Key Point: The California Legislature passed a $262.6 billion budget bill last week that set aside funds for a second round of $600 stimulus payments as the state found itself with a massive budget surplus and a bundle of federal aid this year.
The legislation includes a combination of Gov. Gavin Newsom’s (D) proposed budget bill and the legislature’s measure, and among the largest of the approved programs was the $12 billion for the expansion of the Golden State Stimulus, which sends eligible recipients $600 direct payments.
California residents must be earning $75,000 or less in adjusted gross income to qualify for the money.
“Direct stimulus checks going into people’s pockets and direct relief—that’s meaningful,” Newsom said during a visit in Oakland, California, in May.
The bill also allows for families with children to receive $500, and undocumented families are also expected to get $500.
Nearly $1.5 billion in small business grants were allocated for the measure, enabling businesses to receive between $5,000 and $25,000.
Legislative leaders from both sides of the aisle, however, held different reactions after the bill was approved.
“This budget does not get us back to normal, as that was not our intent,” Assemblyman Joaquin Arambula (D) from Fresno, Calif. said last week. “Instead, it gets us to a better place by making transformative change for Californians.”
“With this budget today, we are building a future,” Assemblyman Jose Medina (D) from Riverside, Calif. said in a tweet. “We are creating opportunities for our most underserved students—we are making education and growth accessible to all.”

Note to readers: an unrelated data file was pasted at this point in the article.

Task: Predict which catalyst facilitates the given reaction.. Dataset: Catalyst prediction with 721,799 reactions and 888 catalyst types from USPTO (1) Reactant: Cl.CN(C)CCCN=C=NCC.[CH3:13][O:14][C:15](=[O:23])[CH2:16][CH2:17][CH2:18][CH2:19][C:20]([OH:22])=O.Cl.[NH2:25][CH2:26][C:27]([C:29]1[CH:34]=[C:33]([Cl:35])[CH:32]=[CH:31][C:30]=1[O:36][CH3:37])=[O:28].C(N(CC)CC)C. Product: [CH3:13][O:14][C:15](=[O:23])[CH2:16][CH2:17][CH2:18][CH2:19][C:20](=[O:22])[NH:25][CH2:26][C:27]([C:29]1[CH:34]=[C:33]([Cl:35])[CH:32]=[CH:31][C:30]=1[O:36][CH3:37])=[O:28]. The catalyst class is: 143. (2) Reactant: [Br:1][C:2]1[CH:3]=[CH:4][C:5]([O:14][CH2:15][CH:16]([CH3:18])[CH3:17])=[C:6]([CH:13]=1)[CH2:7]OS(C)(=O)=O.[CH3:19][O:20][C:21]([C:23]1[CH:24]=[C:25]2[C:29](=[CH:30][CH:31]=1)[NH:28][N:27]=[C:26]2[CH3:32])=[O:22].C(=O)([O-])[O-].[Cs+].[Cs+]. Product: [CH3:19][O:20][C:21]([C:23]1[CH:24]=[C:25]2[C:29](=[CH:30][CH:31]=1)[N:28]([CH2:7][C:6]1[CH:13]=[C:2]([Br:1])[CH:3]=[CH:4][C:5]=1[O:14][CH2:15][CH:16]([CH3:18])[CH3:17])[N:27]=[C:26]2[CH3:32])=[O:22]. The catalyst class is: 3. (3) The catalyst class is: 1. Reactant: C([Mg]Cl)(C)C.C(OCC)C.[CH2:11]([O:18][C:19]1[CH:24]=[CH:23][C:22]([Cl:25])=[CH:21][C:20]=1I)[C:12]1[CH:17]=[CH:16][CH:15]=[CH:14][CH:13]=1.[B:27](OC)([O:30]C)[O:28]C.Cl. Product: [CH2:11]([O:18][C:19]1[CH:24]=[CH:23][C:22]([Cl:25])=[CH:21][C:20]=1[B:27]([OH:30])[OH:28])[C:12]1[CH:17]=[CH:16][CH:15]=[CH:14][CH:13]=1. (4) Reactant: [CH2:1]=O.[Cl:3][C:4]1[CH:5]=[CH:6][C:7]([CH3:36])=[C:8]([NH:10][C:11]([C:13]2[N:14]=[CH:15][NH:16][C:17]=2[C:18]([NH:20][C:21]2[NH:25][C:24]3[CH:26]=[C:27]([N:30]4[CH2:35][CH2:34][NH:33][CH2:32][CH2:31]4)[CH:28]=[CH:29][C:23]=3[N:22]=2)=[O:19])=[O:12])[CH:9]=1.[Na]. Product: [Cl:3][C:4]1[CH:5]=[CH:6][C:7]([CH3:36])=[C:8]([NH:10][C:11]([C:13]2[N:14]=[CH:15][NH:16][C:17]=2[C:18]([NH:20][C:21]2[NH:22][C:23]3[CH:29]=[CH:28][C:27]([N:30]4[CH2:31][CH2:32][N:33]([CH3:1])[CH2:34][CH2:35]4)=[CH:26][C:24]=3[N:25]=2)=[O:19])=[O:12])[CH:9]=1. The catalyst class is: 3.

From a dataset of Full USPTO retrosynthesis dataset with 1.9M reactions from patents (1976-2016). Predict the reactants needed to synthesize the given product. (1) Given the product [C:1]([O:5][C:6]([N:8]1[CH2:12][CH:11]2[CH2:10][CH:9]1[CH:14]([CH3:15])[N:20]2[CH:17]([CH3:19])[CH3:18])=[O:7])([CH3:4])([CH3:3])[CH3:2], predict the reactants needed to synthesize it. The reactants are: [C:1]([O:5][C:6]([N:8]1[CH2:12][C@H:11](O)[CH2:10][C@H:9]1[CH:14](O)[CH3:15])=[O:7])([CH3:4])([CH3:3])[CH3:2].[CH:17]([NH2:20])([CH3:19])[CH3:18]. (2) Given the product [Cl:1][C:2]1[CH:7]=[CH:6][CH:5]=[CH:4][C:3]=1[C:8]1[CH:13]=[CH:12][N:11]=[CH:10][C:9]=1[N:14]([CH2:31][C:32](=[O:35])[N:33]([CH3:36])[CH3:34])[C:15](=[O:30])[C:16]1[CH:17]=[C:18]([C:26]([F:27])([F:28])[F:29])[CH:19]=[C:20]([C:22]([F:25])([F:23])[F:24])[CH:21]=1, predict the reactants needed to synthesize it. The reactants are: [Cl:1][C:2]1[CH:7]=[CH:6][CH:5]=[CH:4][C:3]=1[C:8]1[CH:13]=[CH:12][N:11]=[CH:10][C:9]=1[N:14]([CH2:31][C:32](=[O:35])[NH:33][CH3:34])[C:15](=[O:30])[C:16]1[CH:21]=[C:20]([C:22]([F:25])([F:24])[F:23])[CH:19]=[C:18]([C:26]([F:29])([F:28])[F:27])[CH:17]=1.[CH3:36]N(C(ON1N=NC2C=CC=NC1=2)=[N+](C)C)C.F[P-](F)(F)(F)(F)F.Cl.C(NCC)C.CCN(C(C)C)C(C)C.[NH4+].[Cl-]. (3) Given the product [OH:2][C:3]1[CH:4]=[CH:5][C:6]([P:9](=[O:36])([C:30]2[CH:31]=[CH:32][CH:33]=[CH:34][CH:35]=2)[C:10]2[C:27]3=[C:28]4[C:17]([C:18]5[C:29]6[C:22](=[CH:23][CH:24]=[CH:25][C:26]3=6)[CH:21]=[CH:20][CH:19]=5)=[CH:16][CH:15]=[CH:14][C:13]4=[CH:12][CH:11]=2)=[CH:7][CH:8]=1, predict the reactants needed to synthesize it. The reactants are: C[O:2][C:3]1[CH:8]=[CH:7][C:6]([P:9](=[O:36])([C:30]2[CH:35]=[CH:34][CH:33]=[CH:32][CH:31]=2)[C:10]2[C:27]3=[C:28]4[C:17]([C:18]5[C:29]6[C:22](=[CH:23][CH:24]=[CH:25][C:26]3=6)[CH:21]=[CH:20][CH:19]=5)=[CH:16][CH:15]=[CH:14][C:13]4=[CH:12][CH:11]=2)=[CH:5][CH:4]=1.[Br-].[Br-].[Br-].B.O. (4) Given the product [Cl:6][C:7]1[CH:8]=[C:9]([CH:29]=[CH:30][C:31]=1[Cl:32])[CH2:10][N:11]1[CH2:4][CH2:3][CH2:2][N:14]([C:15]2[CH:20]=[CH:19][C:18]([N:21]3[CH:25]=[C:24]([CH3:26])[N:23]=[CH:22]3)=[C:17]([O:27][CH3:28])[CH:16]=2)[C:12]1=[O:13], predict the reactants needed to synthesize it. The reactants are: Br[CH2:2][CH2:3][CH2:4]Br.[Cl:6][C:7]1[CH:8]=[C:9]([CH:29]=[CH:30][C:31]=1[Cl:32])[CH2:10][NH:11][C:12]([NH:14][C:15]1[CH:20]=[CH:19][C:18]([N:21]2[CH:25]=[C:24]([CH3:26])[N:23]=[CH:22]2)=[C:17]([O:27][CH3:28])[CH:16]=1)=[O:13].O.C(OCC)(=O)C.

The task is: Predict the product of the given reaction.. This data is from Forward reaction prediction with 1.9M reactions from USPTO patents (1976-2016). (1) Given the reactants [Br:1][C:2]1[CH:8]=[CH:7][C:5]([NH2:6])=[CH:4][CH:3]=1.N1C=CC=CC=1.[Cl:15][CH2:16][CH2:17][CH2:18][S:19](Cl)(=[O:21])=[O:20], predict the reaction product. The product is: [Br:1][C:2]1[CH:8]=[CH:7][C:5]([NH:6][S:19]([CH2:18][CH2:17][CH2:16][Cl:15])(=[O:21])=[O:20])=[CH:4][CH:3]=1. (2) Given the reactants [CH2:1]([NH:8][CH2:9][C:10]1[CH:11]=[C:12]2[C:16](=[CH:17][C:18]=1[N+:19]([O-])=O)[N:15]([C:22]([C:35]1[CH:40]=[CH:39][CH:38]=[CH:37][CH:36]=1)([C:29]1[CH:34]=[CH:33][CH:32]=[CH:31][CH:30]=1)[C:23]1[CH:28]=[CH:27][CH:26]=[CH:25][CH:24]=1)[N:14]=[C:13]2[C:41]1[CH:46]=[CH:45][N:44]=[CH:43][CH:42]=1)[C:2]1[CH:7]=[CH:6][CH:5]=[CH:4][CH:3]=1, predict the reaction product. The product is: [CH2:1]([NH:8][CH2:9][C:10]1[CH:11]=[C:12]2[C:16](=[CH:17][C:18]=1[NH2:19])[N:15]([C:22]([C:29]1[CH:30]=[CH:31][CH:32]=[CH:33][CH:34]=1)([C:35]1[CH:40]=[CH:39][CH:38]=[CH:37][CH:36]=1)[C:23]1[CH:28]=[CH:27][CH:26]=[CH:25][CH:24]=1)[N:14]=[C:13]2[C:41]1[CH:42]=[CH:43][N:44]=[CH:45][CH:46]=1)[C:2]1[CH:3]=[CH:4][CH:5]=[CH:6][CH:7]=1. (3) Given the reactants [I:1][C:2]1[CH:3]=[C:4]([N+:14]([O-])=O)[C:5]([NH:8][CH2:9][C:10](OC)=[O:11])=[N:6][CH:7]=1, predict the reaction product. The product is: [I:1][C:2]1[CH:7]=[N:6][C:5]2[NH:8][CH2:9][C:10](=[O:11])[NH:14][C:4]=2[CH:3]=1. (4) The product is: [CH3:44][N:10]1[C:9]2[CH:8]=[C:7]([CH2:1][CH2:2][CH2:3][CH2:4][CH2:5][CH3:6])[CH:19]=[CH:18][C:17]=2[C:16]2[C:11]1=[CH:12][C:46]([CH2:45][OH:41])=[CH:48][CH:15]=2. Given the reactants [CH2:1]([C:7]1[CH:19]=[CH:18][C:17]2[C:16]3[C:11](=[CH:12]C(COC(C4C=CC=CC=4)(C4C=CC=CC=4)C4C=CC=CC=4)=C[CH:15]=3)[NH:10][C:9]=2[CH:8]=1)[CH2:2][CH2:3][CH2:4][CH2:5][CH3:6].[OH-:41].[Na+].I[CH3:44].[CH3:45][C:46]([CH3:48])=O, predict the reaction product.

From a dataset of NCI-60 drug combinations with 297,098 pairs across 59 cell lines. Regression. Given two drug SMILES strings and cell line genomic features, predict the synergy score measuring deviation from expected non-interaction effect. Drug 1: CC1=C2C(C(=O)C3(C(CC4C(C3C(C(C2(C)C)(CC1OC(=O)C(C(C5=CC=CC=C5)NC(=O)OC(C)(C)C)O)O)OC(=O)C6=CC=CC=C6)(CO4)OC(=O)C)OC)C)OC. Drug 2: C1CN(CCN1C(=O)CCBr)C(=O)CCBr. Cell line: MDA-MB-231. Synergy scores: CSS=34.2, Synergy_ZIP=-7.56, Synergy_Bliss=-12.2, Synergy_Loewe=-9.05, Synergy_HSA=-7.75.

Several Republicans sounded the alarm over the bill, arguing that many of the state’s departments would be back to operating deficits by the 2022 to 2023 budget year.
“B.S. budget, round 3,” State Sen. Scott Wilk (R) from Santa Clarita, Calif. said in a statement last week. “The governor again invests in himself with Band-Aids and buyoffs that sweep real problems under the rug. Senate Republicans proposed logical solutions that would have helped ordinary Californians by saving businesses, protecting jobs, reforming EDD, establishing a Gas Tax Holiday, and bringing accountability to wildfire.”
It’s unclear when the payments will start going out, though the California Franchise Tax Board (CFTB) has stated that they will release information to residents once state leaders offer guidance on the newly passed measure.
The $600 payments will be based on the tax information provided to the IRS this year. And for those who did not file taxes, the state has suggested filing a return to ensure that they will get the state-level relief.
While taxes were officially due nearly two months ago, the state pushed its tax filing deadline to Oct. 15.
If California residents already filed a tax return, then they do not have to file again to receive the money.
Rachel Bucchino is a reporter at the National Interest. Her work has appeared in The Washington Post, U.S. News & World Report and The Hill.